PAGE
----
Archive for July, 2011

Last Thursday July 7th I attended a great event here in Washington D. C., organized by The Atlantic Council, the Brookings Institute and the Peterson Institute. The main topic of this event, was Ukraine, its problems of governance and the implications for its Foreign Policy.

One of the speakers was Zbigniew Brzezinski, former National Security Advisor and author of many great books. His insight as usual was awesome and full of intelligence. When talking about the difficult relationship that Ukraine has with Russia he mentioned a very interesting fact.

Generally Russia is always considered and considers itself the “older big brother” of Ukraine. Something like Germany was to Austria-Hungary back in the 19th and the early 20th century. Well, Russia definitely is bigger and during the time of the Russian Empire and the Soviet Union, Russia did control Ukraine. But when one looks back in history he/she will find out that it is actually Ukraine, which is the older (not the bigger of course) brother of Russia. Russia and Ukraine share a lot of common history and culture. This relationship goes back to the 9th century AD to the times of Kievan Rus.

Kievan Rus is where the Eastern Slavic Culture finds its origin. Kiev was the first great city of Eastern Slavs and the Kievan Rus later expanded eastwards to modern day Russia where Moscow was later found. Later throughout the centuries the settlers in the East became a different nation known as Russians.

In brief, modern day Ukraine is where the Russian culture and civilization originated. Historically then, Ukraine is actually Russia’s older brother.

But politically as well. Ukraine is more western than Russia. Ukraine, even today with the administration of Yanukovych has a pretty good democratic record (but far from perfect of course). One should not think of Yanukovych as a super pro-russian president. He does do things which are in the interest of  his country. This does not mean doing stuff that Russia always likes.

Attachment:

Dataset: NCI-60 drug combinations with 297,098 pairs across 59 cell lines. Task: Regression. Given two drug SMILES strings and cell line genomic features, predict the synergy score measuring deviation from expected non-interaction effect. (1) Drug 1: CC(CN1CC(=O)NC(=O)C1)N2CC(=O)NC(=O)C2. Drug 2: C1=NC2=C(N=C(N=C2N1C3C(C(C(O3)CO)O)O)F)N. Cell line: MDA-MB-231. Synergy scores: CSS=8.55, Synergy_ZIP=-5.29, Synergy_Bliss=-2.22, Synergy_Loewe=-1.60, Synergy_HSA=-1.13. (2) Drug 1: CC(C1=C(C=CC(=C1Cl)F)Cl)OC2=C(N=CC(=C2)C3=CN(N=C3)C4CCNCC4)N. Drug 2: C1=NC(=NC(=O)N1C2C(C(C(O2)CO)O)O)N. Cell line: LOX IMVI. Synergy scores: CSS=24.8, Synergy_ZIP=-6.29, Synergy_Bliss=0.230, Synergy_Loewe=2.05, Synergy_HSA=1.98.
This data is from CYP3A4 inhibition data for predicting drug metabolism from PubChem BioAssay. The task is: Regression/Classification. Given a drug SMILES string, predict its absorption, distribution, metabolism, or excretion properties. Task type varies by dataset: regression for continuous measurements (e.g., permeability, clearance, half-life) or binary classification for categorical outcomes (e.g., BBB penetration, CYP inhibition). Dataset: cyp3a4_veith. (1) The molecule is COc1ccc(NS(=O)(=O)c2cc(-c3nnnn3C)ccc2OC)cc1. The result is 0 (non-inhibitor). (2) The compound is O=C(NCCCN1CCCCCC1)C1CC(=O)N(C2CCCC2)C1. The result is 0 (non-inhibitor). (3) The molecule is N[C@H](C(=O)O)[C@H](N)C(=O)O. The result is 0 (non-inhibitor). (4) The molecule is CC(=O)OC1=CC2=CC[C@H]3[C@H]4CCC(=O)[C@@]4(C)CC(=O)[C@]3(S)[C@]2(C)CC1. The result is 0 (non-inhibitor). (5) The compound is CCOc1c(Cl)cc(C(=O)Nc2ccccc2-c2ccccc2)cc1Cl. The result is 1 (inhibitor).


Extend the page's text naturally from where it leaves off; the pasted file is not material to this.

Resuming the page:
Moreover, Ukraine is where the democratic Orange Revolution of 2004/2005 happened. Even Samuel P.Huntington, in his famous work “The Clash of Civilizations”, talks about Ukraine as the place where, as he describes it, the “Western” and the “Orthodox” cultures meet. Ukraine is more western and democratic than Russia, so even politically it is Russia’s older and , in this case, “more responsible” and “more democratic” brother.

Returning back to the event I was writing about in the beginning. Brzezinski also said that Poland is the country (which also happens to hold the Presidency of the Council of the EU at the moment) which can help Ukraine the most. Don’t forget that the Euro 2012 Championship will be taking place in Poland and Ukraine. Just the fact that these countries decided back in 2005 to host this championship together is a strong indication of their strong ties. Poland as a EU member might this way help Ukraine become more recognized and more accepted as a European country.

Ukraine should also consider tightening its relations with Turkey with which it does share, according to Brzezinski, some common history. These two countries also have converging interests.

Finally there is the problem of the corruption in Ukraine. Is it a home-grown Ukrainian problem in particular? It might be. But it is rather a legacy of those awful Soviet totalitarian times. It is the legacy of the post-Soviet corruption. It is the cumulative effect from fanatism to self-interest. Many other Central European countries that have problems with corruption have it, among other things, because of the fact that they used to be totalitarian regimes that make the population cynical.

One more thing to take into account. Ukraine now has had over 20 years of independence and democracy. There is a whole new generation of young people who grew up in this new free regime and they will change Ukraine’s image and nature forever. They have a strong sense of national identity which is getting stronger and more consolidated every year.

In the end, if Russia finally gives up Ukraine and decides to abandon this neo-imperialism it might at last become a westernized country that will be European. As Brzezinski puts it: “Russia with Ukraine is an neo-imperial non-european power. Russia without Ukraine is a European power”.

I hope that you all enjoyed reading this and maybe even learnt something new. Thank you for reading.


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